Three new mysteries gain extra depth from their settings in decadent Gilded Age New York, interwar London and rural World War II-era Britain.
Dowager countess Philomena Amesbury left England behind for the bright lights of turn-of-the-century Manhattan when the miserable husband she was practically sold off to finally had the good sense to die. Now Phil is determined to live life to the fullest—and it certainly helps that her bills are paid by a mysterious benefactor, Mr. X, who periodically leaves clues in her path. In Tell Me No Lies, author Shelley Noble turns Phil loose on a case with suspects to spare.
When the young heir to a fortune is found stuffed into a laundry chute after a party, investigating detectives would like nothing more than for Phil to butt out. But she received a heads-up about the case from Mr. X, and before long she’s on the intriguing trail. The clues lead her through the Plaza Hotel and the Metropolitan Museum of Art, but much more is revealed at a country house where tempers grow short and the fog makes it dreadfully hard to see who’s milling about. Add in some tantalizing romantic potential (Lady Phil’s benefactor won’t show his face, but he does occasionally show up and spend the night) and a hot air balloon chase, and you’ve got suspense steeped in Gilded Age glamour, and a very good time indeed.
The Body on the Train pits investigator Kate Shackleton against, well, almost everyone by story’s end. Scotland Yard enlists her to help identify the titular body, which was found in a sack on a train carrying rhubarb. Kate finds credible information hard to come by among the Yorkshire residents she talks to. The train may have departed from there, but the community’s internal struggles have made them wary of outsiders. Soon Kate is investigating a second murder along with a labor dispute and a battle over land use—and trying to save her own neck in the bargain.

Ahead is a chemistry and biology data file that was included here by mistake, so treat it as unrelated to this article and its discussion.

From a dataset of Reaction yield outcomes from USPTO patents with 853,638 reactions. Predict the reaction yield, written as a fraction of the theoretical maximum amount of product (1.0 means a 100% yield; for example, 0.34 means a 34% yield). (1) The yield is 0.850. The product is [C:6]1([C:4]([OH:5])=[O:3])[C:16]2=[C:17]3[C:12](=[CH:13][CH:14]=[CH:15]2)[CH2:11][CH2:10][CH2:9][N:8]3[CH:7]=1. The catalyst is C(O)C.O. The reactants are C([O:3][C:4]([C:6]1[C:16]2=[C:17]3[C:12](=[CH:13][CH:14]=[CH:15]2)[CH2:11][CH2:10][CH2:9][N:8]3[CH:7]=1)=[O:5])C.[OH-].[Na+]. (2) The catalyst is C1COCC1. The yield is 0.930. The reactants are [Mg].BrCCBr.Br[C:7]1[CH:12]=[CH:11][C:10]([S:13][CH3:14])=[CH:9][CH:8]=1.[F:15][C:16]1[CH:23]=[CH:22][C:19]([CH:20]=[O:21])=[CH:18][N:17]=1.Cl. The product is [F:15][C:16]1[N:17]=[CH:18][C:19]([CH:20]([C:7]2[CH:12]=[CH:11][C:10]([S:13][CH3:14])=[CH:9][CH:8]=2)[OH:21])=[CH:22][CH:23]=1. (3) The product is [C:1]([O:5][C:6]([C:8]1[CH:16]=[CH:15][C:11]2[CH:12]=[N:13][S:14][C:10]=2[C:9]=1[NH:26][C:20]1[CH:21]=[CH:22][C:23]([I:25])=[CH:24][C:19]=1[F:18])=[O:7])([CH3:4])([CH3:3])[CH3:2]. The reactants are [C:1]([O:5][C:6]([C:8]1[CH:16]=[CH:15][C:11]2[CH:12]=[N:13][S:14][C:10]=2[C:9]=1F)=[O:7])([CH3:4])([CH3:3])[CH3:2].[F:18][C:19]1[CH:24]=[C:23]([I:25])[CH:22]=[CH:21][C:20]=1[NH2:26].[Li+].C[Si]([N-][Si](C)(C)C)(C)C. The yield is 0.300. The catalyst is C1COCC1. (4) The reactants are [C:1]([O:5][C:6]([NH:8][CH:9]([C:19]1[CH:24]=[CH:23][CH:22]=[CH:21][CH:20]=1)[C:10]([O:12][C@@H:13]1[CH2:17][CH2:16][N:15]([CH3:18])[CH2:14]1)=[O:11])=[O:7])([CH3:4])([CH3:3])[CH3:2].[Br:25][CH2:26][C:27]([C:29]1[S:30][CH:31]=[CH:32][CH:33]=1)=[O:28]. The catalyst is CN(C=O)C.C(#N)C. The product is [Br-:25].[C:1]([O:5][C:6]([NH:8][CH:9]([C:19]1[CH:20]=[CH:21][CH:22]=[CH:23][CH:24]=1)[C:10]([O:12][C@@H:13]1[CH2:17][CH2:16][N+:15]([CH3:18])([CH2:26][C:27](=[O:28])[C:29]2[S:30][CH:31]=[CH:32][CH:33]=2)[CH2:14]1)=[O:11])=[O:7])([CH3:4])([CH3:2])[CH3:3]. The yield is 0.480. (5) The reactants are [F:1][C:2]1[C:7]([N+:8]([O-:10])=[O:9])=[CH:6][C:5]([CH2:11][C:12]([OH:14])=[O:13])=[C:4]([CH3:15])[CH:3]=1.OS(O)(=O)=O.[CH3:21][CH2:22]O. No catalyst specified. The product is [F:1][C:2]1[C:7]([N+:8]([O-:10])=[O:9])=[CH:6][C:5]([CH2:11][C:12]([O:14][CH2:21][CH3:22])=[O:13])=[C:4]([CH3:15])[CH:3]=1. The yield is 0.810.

Author Frances Brody lets Kate wander at will, and it’s a pleasure to follow her. She stays at the home of a friend under the pretext of creating a local photography feature, and the photos she takes of people and places are described so vividly you can almost see them. The struggle to balance the rights of workers and the needs of an impoverished community makes for a tense backdrop, and Kate’s relationship with her friend is strained as she learns more about the friend’s role in both. When everyone’s motives are suspect, it’s impossible to know who to trust, and this thriller makes great use of that fact in a truly chilling climax.
Poppy Redfern is doing her bit for England’s war effort. Her family home and farm have been seized so the U.S. Air Force can use them, and Poppy serves as an air raid warden, helping with drills and checking the village for any glimpse of light through the blackout curtains. But when two young women who had been dating American servicemen are found strangled to death, suddenly wartime allies seem like potential enemies stationed too close to home. In Poppy Redfern and the Midnight Murders author Tessa Arlen layers suspicion on top of suspicion against a backdrop of privation and English resolve.
Local distrust of the “Yanks” runs so high that it may well divert attention away from a killer hiding in plain sight. But Poppy’s easy friendship with one of the Americans could be leading her to trust too readily. (It’s hard to be mad at someone who can get real beef in the midst of rationing.) She works out her theories of the case via a novel in progress whose protagonist always seems to have the answers she lacks. Vivid settings and high emotions keep the suspense at fever pitch, but it’s the characters that make Arlen’s series kickoff such a stunner.